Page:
BC senior dies after family calls 911, waits 33 minutes for ambulance

‘He would still be alive if help arrived on time’: B.C. senior dies after family calls 911, waits 33 minutes for ambulance


A Metro Vancouver woman believes her dad would still be alive if help had arrived sooner when she called 911. Instead, she was put on hold and by the time emergency crews arrived, it was too late.

Crystal Campbell was at her parent’s Surrey home Sept. 24 when she heard her 70-year-old father, Gordon, calling for help.

“I was outside talking to my mom and my dad just started screaming ‘911, 911,'” she said. Her dad had chronic health issues.

She said she dialed 911 as her dad went into cardiac arrest.

Campbell said she asked for an ambulance and was then put on hold. She said a dispatcher came back on the line briefly and asked if her dad was breathing. She told the operator he was.

“Then they put me on hold for another eight minutes…I just held his hand and waited for someone to answer,” she told CTV News.

She said by the time the dispatcher got back on the line again, she was frantic. Soon after, her dad stopped breathing.

B.C. Emergency Health Services says a 911 call for breathing difficulties came in at 1:58 p.m. Eight minutes later, at 2:06 p.m., B.C. Emergency Health Services received a call into its system.

Fire first responders arrived on scene at 2:20 p.m. according to BC EHS.

The first paramedic crew was there at 2:31 p.m. That’s 33 minutes after the call was first made.

The Ambulance Paramedics of B.C. says the national benchmark is to respond to the most serious calls within 8.59 minutes 90 per cent of the time.

“In most of the places in the Lower Mainland, we’re not meeting that,” said Troy Clifford of the Ambulance Paramedics and Dispatchers of B.C. said in an interview last week.

“They’re over 10 minutes. We’re hearing from agencies…times of up to 20 minutes,” he explained.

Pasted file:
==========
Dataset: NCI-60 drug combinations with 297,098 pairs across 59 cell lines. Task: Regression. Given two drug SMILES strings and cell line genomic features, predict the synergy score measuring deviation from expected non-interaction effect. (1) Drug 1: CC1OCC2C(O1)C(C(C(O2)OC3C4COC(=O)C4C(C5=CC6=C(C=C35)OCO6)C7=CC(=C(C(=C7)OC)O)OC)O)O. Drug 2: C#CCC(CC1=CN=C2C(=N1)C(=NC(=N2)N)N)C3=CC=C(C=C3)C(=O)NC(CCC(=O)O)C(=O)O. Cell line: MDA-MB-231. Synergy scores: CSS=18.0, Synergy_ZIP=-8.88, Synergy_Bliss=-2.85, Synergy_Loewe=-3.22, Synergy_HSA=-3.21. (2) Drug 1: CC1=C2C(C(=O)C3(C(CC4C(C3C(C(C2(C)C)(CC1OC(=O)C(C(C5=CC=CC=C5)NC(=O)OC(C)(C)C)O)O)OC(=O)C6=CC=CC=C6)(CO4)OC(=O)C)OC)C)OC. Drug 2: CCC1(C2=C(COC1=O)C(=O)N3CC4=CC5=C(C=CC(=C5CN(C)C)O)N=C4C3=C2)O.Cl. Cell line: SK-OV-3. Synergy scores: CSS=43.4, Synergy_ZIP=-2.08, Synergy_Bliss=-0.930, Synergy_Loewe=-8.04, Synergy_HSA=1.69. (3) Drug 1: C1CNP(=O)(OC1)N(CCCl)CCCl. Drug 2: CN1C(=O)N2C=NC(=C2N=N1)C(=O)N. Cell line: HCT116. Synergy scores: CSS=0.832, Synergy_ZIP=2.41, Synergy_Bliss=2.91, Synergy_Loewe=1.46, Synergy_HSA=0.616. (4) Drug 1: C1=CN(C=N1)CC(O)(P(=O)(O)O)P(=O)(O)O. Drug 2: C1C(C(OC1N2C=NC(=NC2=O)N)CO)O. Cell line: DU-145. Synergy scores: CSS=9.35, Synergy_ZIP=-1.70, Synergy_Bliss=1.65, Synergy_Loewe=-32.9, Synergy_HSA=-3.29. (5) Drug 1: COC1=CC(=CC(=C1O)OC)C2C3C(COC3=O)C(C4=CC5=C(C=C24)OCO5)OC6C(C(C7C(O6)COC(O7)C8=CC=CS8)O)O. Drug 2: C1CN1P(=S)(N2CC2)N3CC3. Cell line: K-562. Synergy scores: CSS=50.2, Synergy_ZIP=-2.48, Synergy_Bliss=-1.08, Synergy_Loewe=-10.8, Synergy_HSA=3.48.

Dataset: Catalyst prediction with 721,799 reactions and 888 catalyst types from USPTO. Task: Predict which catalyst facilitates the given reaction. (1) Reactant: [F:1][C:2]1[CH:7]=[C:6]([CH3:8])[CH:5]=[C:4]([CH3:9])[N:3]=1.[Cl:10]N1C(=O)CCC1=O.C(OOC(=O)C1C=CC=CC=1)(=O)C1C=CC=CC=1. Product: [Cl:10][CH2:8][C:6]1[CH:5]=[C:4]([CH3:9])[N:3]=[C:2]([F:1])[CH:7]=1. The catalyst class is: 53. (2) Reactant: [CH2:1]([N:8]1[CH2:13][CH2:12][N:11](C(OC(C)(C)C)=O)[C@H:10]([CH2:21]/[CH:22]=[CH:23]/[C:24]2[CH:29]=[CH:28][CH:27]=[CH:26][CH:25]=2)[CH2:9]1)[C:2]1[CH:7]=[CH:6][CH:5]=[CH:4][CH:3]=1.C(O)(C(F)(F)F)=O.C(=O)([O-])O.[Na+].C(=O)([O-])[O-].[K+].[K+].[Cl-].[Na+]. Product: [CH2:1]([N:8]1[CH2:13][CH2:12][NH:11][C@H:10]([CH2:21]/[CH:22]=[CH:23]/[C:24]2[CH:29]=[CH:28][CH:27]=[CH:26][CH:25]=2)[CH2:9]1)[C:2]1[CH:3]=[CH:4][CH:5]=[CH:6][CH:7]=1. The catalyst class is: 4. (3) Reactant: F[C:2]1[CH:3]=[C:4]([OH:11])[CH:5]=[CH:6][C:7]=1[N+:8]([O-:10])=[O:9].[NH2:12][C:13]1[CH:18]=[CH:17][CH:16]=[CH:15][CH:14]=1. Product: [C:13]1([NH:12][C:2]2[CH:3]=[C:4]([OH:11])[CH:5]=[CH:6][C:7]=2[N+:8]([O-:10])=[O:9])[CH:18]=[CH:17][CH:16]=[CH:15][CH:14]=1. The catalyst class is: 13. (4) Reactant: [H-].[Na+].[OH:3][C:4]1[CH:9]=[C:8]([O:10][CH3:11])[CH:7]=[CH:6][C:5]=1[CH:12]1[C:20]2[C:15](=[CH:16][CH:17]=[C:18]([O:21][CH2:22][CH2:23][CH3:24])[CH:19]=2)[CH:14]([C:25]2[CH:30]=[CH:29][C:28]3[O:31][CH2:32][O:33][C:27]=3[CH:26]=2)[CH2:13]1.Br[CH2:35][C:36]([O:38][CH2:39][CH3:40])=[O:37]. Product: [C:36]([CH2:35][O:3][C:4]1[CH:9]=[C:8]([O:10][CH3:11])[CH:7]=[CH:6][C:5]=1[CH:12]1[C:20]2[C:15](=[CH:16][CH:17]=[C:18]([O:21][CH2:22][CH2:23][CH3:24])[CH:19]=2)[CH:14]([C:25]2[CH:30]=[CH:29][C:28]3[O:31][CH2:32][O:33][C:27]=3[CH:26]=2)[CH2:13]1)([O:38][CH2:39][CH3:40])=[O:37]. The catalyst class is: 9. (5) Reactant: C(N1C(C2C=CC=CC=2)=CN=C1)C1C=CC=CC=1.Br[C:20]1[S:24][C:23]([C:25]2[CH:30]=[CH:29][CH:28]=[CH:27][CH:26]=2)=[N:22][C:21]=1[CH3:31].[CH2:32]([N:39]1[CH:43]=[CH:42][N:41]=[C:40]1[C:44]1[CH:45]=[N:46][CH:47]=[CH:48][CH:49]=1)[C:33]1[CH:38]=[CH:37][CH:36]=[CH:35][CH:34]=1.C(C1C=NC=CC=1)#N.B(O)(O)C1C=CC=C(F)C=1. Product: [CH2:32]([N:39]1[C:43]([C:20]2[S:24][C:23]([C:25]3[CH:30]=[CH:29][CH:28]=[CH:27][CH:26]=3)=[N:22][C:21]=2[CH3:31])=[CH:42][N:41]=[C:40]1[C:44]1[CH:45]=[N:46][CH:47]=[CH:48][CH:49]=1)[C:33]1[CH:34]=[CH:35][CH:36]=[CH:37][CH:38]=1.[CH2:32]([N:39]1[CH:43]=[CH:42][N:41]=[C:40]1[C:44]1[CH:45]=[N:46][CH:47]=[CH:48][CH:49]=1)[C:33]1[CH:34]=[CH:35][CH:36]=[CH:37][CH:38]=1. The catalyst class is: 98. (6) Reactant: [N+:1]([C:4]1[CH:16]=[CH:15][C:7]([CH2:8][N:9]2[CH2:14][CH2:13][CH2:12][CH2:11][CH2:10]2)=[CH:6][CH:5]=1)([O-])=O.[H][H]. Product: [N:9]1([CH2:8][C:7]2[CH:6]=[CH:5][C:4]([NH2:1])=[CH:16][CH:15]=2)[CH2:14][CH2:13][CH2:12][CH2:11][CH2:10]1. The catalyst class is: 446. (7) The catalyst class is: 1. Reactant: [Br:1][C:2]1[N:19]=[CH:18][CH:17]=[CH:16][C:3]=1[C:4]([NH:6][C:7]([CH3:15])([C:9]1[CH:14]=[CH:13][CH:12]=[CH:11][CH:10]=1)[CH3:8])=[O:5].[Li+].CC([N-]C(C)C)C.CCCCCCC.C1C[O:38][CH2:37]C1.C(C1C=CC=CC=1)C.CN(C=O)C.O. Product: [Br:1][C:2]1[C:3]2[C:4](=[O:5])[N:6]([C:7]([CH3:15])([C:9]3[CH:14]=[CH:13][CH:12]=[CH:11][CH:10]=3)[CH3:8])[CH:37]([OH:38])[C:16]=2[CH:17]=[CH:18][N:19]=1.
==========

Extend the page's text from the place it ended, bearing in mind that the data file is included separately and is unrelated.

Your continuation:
B.C.’s premier acknowledges that these wait times are not acceptable.

“It’s not acceptable to the minister of health. It’s not acceptable to British Columbians. But we have an extraordinary situation that we find ourselves in,” Premier John Horgan said, referencing the pressures on the system including the overdose crisis and the pandemic.

The premier said his government will have more to say on this soon but did not provide specifics.

The province has already committed to hundreds of new paramedic positions and 30 new dispatchers in B.C.

Liberal Interim Leader Shirley Bond told CTV News she applauds the government for taking action but says more needs to be done.

“When you call for help, you need to know that someone is going to respond,” she said.

“We know it can’t be fixed overnight… but the bottom line is this has to be treated as the critical situation that it is.”

Campbell said when emergency crews arrived, they did everything they could and were able to resuscitate her dad but he died a short time later in hospital.

“He would still be alive if help arrived on time,” an emotional Campbell said.

She believes B.C. needs more dispatchers and paramedics and thinks their wages should be better for the job they do.

She said that while she’s mourning her dad’s death, she’s also still in disbelief and feeling anger over what happened when she called for help.

“I was disgusted,” she said.

Complaints about wait times for ambulances have become a serious issue in B.C.

Last week, a grandmother told CTV about how her family couldn’t get ahold of anybody when calling 911 while trying to get help for her bleeding grandson.